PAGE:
When I Was a Fisherman

When I cut bait, I knew the nets, their
ponderous sag. I didn't hedge or sweat.

You, faithful in your way, strolled the damp
quay, hands in your pockets, shoulders

rolled carelessly in a hunch. And they knew
about us, whispered out of earshot. Vessel

pulled in at dusk, you stoic, thin-lipped,
chin angling the horizon line. I'd spit, grind

at ear wax, wait with shuffled feet. You'd
stand a beer with distant mirth, a job done.

The singing, the sloshing of the door swung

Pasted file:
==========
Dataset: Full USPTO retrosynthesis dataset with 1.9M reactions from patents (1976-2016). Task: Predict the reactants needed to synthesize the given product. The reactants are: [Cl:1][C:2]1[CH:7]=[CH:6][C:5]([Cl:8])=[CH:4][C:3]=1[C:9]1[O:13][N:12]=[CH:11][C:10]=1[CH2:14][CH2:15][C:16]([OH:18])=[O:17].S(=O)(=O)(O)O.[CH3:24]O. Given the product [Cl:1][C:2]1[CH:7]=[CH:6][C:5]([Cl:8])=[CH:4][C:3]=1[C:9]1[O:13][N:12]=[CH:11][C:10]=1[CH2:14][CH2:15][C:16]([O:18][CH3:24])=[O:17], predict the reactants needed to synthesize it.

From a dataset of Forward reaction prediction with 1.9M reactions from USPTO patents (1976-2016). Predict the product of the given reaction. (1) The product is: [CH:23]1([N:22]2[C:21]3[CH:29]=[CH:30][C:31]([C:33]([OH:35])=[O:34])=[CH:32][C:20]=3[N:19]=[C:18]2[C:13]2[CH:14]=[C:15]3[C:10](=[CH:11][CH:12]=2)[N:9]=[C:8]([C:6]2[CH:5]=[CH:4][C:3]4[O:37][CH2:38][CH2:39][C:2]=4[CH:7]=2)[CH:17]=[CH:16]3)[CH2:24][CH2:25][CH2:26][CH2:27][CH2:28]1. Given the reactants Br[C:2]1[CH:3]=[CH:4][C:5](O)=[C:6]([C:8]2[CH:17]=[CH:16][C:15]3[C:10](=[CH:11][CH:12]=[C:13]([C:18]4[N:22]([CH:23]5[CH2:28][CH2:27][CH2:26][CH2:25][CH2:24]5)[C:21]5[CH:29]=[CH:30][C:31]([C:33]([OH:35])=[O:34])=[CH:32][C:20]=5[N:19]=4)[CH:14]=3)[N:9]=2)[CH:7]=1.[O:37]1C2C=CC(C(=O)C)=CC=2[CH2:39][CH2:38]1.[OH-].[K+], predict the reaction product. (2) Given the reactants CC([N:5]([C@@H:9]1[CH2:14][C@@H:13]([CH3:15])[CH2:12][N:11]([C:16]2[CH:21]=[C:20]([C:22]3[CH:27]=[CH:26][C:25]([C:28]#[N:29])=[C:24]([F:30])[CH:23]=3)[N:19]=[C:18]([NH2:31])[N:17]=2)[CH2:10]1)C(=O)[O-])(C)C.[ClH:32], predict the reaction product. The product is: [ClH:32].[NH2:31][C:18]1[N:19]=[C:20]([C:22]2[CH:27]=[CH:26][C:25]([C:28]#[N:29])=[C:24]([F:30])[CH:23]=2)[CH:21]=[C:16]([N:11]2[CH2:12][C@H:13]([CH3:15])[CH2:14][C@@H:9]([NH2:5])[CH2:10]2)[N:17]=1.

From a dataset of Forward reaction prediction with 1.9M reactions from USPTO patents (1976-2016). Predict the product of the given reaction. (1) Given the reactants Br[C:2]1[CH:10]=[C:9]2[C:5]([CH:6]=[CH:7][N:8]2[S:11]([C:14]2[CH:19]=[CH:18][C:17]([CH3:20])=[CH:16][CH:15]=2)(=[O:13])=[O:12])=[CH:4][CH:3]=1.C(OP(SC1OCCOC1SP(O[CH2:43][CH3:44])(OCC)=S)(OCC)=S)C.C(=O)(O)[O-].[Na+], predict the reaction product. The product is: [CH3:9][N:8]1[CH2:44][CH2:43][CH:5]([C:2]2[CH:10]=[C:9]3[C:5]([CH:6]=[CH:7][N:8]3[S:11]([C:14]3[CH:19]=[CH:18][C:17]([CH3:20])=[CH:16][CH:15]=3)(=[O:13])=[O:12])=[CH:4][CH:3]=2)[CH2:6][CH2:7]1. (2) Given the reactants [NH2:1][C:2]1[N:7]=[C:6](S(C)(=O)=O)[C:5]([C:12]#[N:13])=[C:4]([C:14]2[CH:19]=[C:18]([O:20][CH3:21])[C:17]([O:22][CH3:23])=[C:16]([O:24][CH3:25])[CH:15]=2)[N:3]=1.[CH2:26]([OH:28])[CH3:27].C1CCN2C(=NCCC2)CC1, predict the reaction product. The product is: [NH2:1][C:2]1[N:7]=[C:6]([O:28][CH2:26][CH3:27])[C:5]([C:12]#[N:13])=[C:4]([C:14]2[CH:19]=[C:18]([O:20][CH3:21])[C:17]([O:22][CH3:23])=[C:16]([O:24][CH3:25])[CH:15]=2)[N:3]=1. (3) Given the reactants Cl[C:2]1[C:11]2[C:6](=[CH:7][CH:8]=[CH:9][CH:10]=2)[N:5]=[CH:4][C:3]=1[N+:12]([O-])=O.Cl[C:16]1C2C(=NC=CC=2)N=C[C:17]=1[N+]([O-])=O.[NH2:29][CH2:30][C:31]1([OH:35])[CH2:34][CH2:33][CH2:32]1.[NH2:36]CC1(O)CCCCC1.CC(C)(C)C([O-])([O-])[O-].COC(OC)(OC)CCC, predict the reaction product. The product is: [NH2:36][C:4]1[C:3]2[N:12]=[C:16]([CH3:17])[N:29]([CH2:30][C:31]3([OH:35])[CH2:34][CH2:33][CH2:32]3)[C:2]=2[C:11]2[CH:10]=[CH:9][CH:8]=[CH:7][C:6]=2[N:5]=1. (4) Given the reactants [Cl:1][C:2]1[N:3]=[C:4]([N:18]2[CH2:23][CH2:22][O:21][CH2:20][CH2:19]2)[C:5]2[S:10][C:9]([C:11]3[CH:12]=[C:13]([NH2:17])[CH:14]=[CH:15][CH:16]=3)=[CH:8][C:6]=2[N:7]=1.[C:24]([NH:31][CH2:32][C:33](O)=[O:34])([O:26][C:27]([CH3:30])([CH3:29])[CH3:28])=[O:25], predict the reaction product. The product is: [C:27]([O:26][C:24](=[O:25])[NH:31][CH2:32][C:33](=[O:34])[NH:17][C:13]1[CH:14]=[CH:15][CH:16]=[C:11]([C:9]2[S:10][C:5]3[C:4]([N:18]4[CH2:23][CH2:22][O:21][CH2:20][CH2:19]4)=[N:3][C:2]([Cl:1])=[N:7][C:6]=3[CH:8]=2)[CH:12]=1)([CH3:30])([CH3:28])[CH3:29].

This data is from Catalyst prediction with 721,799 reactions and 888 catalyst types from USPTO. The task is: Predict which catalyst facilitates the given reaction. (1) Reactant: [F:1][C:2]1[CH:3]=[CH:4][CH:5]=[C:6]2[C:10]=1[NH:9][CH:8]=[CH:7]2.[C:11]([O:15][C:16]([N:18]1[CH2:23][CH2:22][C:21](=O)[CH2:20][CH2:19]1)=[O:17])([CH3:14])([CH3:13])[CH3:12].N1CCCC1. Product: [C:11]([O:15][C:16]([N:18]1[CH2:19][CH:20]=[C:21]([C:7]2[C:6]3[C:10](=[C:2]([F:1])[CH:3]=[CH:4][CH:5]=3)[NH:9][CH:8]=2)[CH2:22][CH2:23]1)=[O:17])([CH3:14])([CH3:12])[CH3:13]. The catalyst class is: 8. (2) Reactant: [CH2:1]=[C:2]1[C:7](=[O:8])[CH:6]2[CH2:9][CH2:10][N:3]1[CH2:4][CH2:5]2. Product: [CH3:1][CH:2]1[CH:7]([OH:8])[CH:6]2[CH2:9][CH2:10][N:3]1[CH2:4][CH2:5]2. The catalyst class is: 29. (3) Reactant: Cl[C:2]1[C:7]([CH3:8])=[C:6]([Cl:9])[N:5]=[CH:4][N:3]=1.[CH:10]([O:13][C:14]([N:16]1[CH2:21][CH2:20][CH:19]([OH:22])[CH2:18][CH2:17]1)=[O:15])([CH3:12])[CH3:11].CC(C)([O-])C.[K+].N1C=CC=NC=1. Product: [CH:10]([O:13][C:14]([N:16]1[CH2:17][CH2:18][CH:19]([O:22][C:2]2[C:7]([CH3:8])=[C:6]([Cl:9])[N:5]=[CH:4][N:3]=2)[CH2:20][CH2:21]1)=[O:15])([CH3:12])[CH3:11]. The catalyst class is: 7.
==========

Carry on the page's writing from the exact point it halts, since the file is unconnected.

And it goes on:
behind you! You, you have ambled along

this port, these fog-shrouded waters, let
yourself in. But the tide draws out, tired.

The boys gather newspapers. I circle
the docks. And when you'd been gone,

irretrievably gone, the restless sea took
my weightless body.


Gregg Murray is assistant professor of English at Georgia State University and the editor of Muse /A Journal, as well as executive editor at Real Pants. Gregg holds a Ph.D. in English from the University of Minnesota and writes regularly for The Huffington Post. You can find recent poems and essays in Caketrain, The Fanzine, DIAGRAM, Pank, Birmingham Poetry Review, Carolina Quarterly Review, and elsewhere. He is the author of Ceviche, from Spittoon Press.